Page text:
Phage therapy shown to kill drug-resistant superbug

Scientists from the University of Liverpool have shown that phage therapy could offer a safe and effective alternative to antibiotics in the treatment of Cystic Fibrosis lung infections. Chronic lung infections caused by the bacterium Pseudomonas aeruginosa are becoming increasingly difficult to treat due to antimicrobial resistance (AMR). With limited alternative therapeutic options available this has led to a renewed interest in (bacterio)phage therapy.

Phages are viruses that kill bacteria but are otherwise harmless. A major advantage is that phages only target the harmful bacteria, so there are less side of the effects often associated with antibiotics. Phage therapy however has not had the same level of funding as drug development, due to a lack of convincing pre-clinical efficacy studies.

Here for the first time, researchers have shown that phage therapy is highly effective in treating established and recalcitrant chronic respiratory tract infections caused by multi-drug resistant Pseudomonas aeruginosa strains. They show that phages are capable of killing the bacteria in long term infected lungs, such as those suffered by patients with the inherited disease Cystic Fibrosis, indicating a potential new therapeutic option for these hard to treat life threatening infections.

Professor Aras Kadioglu, from the University's Institute of Infection and Global Health, who led the study, said: "Given the increasing problems caused by bacteria that are resistant to treatment with antibiotics, there is an urgent need to develop new approaches. We have shown that phage therapy has the potential to offer a safe and effective alternative for the treatment of such persistent bacterial infections."

Professor Craig Winstanley, who co-led the study, added: "Cystic Fibrosis patients face the prospect of life-long treatment with antibiotics, which often prove ineffective and can have side effects, especially when used for long periods. Hence phage therapy could be a particularly valuable addition to the treatment of chronic lung infections in these patients."

The recent UK Government Review on Antimicrobial Resistance by Jim O'Neil, highlights phage therapy as a potential alternative to antibiotics in the treatment of AMR infections. In addition, the WHO recently identified Pseudomonas aeruginosa as one of the key pathogens against which there is a critical need to develop new therapies. This new study provides valuable pre-clinical evidence for phage therapy being a viable option.

Waters EM, Neill DR, Kaman B, Sahota JS, Clokie MR, Winstanley C, Kadioglu A.
Phage therapy is highly effective against chronic lung infections with Pseudomonas aeruginosa.
Thorax. 2017 Mar 6. pii: thoraxjnl-2016-209265. doi: 10.1136/thoraxjnl-2016-209265.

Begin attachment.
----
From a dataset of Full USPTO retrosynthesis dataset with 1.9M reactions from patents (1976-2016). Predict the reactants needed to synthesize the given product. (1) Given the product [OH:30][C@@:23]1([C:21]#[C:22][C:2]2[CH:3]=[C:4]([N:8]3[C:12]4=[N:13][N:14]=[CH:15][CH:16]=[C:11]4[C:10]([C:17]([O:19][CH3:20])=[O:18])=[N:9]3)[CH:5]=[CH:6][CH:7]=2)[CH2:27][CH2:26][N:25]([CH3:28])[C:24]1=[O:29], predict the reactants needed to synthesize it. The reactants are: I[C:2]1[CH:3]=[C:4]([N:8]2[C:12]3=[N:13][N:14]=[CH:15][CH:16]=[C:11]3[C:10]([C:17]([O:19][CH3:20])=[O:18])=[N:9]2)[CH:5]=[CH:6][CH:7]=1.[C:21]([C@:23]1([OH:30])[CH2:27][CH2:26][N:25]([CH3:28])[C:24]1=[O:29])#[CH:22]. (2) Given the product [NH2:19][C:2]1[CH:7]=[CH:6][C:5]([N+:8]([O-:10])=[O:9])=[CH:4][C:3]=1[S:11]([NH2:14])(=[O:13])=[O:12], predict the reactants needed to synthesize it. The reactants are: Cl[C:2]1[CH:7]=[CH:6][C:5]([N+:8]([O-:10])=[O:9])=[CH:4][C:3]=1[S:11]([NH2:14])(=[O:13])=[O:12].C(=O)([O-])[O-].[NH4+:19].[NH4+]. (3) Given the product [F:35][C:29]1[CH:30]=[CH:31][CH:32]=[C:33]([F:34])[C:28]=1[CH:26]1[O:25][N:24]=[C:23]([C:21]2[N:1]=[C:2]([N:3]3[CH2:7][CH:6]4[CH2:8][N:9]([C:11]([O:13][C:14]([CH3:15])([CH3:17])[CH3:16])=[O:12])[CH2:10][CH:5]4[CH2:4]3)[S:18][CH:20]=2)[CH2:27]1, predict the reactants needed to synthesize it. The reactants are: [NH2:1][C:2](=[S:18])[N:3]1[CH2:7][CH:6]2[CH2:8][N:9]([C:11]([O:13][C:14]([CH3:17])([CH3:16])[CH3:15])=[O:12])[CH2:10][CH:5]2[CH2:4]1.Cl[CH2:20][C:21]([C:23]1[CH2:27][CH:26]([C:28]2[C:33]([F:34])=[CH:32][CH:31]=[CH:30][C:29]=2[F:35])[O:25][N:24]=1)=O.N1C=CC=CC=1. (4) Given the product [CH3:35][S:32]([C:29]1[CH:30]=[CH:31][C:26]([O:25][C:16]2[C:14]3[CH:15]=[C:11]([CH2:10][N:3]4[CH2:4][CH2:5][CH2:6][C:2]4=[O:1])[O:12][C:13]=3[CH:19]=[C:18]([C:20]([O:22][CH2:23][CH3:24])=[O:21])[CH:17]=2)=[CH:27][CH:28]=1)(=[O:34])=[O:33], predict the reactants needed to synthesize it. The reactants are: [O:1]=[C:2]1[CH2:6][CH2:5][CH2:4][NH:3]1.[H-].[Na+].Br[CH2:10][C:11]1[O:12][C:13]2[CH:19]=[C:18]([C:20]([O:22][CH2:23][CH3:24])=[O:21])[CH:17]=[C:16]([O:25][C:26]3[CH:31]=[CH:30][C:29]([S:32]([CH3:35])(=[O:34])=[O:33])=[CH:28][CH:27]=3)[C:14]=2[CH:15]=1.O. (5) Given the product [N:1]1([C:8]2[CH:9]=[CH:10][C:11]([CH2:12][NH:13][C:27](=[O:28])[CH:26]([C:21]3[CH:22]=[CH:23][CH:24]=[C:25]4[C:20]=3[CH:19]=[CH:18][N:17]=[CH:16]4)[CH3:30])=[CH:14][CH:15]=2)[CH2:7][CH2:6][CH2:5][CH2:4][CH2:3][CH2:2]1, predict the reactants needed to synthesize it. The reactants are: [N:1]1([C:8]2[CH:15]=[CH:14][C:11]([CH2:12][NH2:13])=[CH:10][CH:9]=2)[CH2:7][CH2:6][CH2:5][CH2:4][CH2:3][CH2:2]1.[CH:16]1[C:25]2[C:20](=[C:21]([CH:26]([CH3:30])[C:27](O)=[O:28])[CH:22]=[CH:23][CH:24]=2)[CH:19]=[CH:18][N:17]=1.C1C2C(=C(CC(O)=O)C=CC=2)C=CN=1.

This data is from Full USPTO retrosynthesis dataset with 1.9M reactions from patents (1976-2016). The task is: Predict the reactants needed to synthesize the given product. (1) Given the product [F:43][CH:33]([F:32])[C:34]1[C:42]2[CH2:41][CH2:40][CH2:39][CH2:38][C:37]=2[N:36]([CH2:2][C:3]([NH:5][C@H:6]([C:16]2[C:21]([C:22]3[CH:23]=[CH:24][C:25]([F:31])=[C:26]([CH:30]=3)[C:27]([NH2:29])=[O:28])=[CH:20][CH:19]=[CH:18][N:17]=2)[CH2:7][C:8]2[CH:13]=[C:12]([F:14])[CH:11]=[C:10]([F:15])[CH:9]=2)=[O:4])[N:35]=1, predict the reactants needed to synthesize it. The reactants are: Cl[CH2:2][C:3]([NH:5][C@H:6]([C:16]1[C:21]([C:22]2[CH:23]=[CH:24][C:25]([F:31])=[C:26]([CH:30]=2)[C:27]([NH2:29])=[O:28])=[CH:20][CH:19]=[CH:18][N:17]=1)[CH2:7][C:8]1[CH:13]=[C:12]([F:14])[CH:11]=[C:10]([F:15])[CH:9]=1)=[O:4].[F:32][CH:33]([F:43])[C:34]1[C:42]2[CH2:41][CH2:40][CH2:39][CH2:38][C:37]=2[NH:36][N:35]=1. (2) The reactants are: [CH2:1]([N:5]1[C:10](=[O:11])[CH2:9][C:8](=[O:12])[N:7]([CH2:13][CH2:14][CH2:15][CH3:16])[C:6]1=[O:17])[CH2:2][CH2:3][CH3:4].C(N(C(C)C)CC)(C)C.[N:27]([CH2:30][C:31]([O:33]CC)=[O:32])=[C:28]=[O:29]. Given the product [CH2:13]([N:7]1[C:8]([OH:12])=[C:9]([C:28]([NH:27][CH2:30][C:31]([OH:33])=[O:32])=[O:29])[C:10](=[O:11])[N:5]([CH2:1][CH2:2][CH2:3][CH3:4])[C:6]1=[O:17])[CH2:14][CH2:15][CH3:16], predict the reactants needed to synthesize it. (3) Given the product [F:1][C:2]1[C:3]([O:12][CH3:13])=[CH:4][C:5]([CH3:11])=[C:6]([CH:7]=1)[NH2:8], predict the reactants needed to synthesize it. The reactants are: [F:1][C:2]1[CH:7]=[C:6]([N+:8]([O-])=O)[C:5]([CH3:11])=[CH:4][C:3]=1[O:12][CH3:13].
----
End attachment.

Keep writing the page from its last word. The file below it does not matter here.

Most Popular Now

Top 20 breaking World Pharma News of 2017

We are proud to announce the top 20 most popular breaking World Pharma News from 2017. Have a wonderful 2018 new(s) year filled with health, happiness, and spectacular su...

Novartis advances head-to-head superiority trials …

Novartis announced today the initiation of SURPASS, a head-to-head clinical trial of Cosentyx® (secukinumab) versus proposed biosimilar adalimumab** in ankylosing spondyl...

Diabetes drug 'significantly reverses memory loss…

A drug developed for diabetes could be used to treat Alzheimer's after scientists found it "significantly reversed memory loss" in mice through a triple method of action...

Sandoz regulatory submission for proposed biosimil…

Sandoz, a Novartis division and the global leader in biosimilar medicines, announced today that the US Food and Drug Administration (FDA) has accepted its Biologics Licen...

Zika remains a research and public health challeng…

Since 2016, when Zika was declared by the World Health Organization as a public health emergency of international concern, the virus has become established in more than 8...

Try exercise to improve memory, thinking

For patients with mild cognitive impairment, don't be surprised if your health care provider prescribes exercise rather than medication. A new guideline for medical pract...

New research paper shows that AstraZeneca has achi…

In a research paper published today by Nature Reviews Drug Discovery(1), AstraZeneca's IMED Biotech Unit documents a more than four-fold improvement in R&D productivity f...

Dirt-dwelling microbe produces potential anti-mela…

A type of soil-dwelling bacterium produces molecules that induce death in melanoma cells, research at Oregon State University shows. The molecule is a secondary metabolit...

Novartis Kisqali® received FDA Breakthrough Therap…

Novartis today announced Kisqali® (ribociclib) received US Food and Drug Administration (FDA) Breakthrough Therapy designation for initial endocrine-based treatment of pr...

FDA approves first treatment for breast cancer wit…

The U.S. Food and Drug Administration today expanded the approved use of Lynparza (olaparib tablets) to include the treatment of patients with certain types of breast can...

Berry gives boost to cervical cancer therapy

According to the Centers for Disease Control and Prevention, approximately 12,000 women in the United States are diagnosed with cervical cancer each year. One of the most...

Novartis appoints Elizabeth Barrett as Oncology He…

Novartis announced today that Elizabeth (Liz) Barrett, currently Global President Oncology at Pfizer, Inc., has been appointed CEO Novartis Oncology and a member of the E...

Pharmaceutical Companies

[ A | B | C | D | E | F | G | H | I | J | K | L | M | N | O | P | Q | R | S | T | U | V | W | X | Z ]